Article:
wake_up = 0;
    pthread_mutex_unlock(&cond_mutex);
    /* Some work */
    pthread_exit(NULL);
    return NULL;
}

If you want your thread 3 to exit the blocking call to pthread_cond_wait() after a timeout, consider using pthread_cond_timedwait() instead (read the man carefully, the timeout value you supply is the ABSOLUTE time, not the amount of time you don't want to exceed).
If the timeout expires, pthread_cond_timedwait() will return an ETIMEDOUT error.

EDIT : I skipped error checking in the lock / unlock calls, don't forget to handle this potential issue !

EDIT² : I reviewed the code a little bit

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pthread_cond_timedwait() ... this I need to explore and it may just work. In your code above, thread1 will broadcast the condition signal and this will "immediately" wake up thread3. I was looking to see how to wake it up after a small time window. So one small modification should work. If thread3 is woken from pthread_cond_TIMEDWAIT(60secs), then sleep for 5 seconds before doing the rest of the stuff. So will accept this answer as it gives me sufficient to go on. But what happens if thread1 sends yet another _broadcast(&condvar) while thread3 is already awake from the first broadcast? –  G.A. Jan 30 '13 at 15:40
    
If the broadcast is performed while there is no thread stuck in a cond_wait like function, then it has no effect. By 'no effect', I mean all will happen just as if you had not called the broadcast. –  Rerito Jan 30 '13 at 21:19

You can have the woken thread do the wait itself. In the waking thread:

pthread_mutex_lock(&lock);
if (!wakeup_scheduled) {
    wakeup_scheduled = 1;
    wakeup_time = time() + 5;
    pthread_cond_signal(&cond);
}
pthread_mutex_unlock(&lock);

In the waiting thread:

pthread_mutex_lock(&lock);
while (!wakeup_scheduled)
    pthread_cond_wait(&cond, &lock);
pthread_mutex_unlock(&lock);

sleep_until(wakeup_time);

pthread_mutex_lock(&lock);
wakeup_scheduled = 0;
pthread_mutex_unlock(&lock);
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Why not just compare the current time to one save earlier?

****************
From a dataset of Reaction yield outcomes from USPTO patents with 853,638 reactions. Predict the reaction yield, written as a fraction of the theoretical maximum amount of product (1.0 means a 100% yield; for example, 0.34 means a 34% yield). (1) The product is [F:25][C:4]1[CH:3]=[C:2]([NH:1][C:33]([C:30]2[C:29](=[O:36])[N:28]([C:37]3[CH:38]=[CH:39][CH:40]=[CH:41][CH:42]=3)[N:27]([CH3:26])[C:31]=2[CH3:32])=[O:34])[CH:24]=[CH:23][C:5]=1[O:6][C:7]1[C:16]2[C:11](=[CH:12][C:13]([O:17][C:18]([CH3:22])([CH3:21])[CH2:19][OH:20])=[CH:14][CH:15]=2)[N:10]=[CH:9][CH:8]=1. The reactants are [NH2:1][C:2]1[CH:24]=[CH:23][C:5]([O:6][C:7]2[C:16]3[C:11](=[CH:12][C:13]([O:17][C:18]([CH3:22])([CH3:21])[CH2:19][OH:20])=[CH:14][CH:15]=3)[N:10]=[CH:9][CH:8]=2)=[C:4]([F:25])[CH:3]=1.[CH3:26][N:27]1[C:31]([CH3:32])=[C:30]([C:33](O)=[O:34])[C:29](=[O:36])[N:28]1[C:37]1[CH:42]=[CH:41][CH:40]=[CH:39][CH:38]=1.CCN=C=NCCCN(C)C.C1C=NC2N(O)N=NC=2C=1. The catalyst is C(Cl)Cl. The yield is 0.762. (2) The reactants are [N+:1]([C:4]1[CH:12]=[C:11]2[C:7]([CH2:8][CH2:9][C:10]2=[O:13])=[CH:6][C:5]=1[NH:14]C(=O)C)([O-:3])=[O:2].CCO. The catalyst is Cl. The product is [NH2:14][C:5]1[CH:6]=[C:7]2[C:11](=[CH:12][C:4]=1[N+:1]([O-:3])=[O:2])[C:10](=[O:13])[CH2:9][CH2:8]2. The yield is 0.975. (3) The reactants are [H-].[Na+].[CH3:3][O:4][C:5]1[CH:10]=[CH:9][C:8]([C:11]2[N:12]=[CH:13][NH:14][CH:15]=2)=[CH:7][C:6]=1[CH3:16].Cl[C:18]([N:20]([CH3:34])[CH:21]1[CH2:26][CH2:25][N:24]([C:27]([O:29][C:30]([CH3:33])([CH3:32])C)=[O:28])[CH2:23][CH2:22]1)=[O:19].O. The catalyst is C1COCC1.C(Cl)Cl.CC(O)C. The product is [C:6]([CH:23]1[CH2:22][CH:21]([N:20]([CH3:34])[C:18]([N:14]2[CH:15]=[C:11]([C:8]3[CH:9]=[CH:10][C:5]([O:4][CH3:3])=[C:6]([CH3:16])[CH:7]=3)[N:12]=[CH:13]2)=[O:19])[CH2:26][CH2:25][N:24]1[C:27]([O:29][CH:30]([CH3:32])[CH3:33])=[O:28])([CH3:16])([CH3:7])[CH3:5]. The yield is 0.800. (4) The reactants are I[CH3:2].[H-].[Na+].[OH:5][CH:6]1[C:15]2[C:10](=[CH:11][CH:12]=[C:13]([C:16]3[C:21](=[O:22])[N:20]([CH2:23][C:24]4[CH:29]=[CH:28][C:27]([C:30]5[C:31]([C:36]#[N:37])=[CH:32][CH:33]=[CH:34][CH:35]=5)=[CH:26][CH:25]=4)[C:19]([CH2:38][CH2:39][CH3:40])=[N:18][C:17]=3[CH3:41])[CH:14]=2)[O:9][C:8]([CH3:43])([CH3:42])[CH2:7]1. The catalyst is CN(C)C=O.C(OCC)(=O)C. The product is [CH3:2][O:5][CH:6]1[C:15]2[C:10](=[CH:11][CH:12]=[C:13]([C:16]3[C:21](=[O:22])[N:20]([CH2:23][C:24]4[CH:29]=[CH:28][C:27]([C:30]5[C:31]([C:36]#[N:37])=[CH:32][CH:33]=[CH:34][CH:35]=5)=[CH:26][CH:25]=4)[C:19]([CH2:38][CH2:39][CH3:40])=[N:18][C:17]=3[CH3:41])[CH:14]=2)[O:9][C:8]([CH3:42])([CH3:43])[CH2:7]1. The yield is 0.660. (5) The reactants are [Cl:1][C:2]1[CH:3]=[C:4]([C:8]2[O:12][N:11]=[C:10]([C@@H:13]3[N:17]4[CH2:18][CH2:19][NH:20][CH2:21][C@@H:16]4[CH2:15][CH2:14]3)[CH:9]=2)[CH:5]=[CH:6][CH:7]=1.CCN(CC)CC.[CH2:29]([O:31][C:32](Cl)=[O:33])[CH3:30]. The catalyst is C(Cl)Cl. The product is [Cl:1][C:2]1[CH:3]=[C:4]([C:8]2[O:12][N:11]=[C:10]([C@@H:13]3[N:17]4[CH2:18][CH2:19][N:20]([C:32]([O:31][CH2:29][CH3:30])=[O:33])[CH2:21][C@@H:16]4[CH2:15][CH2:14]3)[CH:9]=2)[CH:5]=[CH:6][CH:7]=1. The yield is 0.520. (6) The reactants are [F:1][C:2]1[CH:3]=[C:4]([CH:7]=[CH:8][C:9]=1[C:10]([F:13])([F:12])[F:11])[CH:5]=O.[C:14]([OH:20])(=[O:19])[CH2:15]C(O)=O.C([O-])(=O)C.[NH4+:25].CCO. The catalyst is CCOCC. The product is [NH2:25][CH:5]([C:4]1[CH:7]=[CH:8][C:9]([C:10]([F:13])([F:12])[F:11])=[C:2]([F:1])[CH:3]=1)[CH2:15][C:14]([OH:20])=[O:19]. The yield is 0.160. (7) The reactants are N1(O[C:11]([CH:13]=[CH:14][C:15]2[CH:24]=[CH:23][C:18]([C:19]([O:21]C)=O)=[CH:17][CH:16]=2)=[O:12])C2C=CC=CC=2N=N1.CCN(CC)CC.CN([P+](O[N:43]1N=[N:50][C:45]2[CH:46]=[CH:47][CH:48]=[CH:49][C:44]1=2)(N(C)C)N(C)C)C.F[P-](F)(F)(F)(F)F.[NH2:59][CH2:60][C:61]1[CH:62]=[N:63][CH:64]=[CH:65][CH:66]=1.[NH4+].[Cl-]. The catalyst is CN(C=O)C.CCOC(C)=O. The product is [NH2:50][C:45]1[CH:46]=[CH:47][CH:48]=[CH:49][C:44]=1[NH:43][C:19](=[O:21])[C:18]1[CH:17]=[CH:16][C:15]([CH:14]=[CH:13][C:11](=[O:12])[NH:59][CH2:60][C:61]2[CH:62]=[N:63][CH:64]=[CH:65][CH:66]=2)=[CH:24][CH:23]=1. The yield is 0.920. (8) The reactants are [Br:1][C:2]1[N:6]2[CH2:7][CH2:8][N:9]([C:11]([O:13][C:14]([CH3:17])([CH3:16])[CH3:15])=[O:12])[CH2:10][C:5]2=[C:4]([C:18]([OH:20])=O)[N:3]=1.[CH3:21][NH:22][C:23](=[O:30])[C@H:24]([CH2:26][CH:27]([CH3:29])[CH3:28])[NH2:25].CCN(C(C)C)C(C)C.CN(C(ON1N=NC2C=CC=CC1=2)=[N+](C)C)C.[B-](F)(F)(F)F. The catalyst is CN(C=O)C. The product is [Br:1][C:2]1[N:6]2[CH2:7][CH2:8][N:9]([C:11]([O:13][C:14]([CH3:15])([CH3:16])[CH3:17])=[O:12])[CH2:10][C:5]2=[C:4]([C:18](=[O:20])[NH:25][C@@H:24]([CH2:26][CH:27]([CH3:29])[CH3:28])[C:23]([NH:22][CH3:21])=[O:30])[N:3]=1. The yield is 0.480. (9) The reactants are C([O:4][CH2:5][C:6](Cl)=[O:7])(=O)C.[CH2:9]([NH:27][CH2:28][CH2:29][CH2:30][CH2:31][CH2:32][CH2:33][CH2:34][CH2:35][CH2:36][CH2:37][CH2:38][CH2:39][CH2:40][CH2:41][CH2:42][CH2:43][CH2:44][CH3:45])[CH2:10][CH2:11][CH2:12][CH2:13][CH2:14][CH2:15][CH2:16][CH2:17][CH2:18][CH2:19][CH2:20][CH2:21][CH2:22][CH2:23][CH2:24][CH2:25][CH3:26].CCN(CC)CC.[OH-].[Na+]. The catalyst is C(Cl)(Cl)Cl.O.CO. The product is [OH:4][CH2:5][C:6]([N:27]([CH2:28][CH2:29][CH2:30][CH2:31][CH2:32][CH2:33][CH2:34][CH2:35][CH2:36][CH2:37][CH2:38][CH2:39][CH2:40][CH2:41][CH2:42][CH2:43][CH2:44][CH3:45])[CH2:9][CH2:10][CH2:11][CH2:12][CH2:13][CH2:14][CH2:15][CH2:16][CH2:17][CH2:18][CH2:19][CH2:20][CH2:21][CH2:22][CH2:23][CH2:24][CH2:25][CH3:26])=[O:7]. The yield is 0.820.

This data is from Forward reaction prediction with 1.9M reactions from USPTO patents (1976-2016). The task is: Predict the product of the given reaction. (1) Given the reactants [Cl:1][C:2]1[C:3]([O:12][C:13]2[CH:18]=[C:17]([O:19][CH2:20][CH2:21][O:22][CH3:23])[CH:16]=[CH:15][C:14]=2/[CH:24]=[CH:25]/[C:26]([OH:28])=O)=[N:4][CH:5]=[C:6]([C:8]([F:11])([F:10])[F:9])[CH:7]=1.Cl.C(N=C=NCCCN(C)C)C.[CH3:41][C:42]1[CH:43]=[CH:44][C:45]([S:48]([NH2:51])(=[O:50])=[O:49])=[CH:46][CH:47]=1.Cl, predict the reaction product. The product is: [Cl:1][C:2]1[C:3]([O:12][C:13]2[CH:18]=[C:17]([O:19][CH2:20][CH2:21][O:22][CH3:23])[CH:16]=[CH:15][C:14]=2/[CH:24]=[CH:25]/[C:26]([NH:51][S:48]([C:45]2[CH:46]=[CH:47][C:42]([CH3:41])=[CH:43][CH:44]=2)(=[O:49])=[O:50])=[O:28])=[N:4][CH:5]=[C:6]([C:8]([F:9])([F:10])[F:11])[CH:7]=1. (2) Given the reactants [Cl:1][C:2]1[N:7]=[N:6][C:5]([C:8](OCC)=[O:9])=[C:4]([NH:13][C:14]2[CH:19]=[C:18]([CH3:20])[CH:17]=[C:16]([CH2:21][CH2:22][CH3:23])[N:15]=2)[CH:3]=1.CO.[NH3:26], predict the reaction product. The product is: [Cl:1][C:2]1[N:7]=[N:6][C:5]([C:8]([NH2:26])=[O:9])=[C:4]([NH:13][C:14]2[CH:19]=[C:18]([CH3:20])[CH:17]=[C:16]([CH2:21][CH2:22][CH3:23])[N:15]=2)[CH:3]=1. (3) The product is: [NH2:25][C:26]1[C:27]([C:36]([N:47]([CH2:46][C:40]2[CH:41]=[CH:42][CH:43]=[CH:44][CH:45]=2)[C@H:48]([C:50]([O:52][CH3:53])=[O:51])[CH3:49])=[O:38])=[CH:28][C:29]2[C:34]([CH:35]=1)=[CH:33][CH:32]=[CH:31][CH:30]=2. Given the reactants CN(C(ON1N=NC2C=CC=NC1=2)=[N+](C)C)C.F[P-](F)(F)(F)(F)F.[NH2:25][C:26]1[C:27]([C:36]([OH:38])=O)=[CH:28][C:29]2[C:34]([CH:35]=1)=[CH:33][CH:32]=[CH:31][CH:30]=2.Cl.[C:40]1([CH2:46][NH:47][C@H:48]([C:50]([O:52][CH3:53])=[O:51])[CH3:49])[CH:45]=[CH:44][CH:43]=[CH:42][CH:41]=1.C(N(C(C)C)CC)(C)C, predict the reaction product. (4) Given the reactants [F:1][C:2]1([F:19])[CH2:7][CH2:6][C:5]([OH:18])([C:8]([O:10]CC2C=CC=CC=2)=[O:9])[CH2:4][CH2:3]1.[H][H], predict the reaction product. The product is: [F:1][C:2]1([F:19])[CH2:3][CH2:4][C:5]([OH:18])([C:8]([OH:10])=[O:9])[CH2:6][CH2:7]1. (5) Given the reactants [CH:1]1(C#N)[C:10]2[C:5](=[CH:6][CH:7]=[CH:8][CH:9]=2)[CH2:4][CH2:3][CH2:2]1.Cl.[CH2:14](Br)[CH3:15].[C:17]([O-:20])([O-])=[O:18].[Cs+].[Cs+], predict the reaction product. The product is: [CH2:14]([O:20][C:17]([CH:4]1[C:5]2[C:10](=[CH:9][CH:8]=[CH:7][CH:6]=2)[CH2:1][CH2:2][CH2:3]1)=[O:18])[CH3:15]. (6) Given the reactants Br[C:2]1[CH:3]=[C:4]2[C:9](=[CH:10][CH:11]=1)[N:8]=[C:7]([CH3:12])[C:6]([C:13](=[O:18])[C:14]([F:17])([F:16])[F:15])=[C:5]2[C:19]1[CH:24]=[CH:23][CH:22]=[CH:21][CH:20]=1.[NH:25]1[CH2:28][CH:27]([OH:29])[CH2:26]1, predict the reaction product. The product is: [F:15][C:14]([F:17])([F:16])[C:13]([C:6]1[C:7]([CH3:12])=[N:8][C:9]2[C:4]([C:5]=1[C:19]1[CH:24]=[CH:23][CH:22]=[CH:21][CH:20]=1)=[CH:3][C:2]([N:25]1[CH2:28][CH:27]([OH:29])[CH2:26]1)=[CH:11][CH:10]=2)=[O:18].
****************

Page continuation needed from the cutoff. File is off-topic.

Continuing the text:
time_t last_uncond_wakeup = time(NULL);
time_t last_recv = 0;

while (1)
{
    if (recv())
    {
        // Do things
        last_recv = time(NULL);
    }

    // Possible other things

    time_t now = time(NULL);
    if ((last_recv != 0 && now - last_recv > 5) ||
        (now - last_uncond_wakeup > 60))
    {
        wake(thread3);
        last_uncond_wakeup = now;
        last_recv = 0;
    }
}
share|improve this answer
    
In above code, every time I recv a msg, the "last_received" and "now" are (almost) same. Also, I cannot assume when msgs will come in or stop coming in. If I get just one msg (say.. in several minutes), then thread3 is never woken up in next 5 seconds. –  G.A. Jan 30 '13 at 12:45
    
@G.A. If you want to wake up every five second, unconditionally, I've updated my pseudo-code for that. –  Joachim Pileborg Jan 30 '13 at 12:51
    
Thank you for your effort Jaochim. As mentioned, I did not want to wake it up unconditionally every 5 seconds. Only wanted to wake it up after 5 seconds if any high priority msgs were received by another thread. Otherwise it should wake up after default 60 seconds. –  G.A. Jan 30 '13 at 15:25
    
@G.A. How about now? Now wake is called either five seconds after a receive, or unconditionally after 60 seconds. –  Joachim Pileborg Jan 30 '13 at 15:32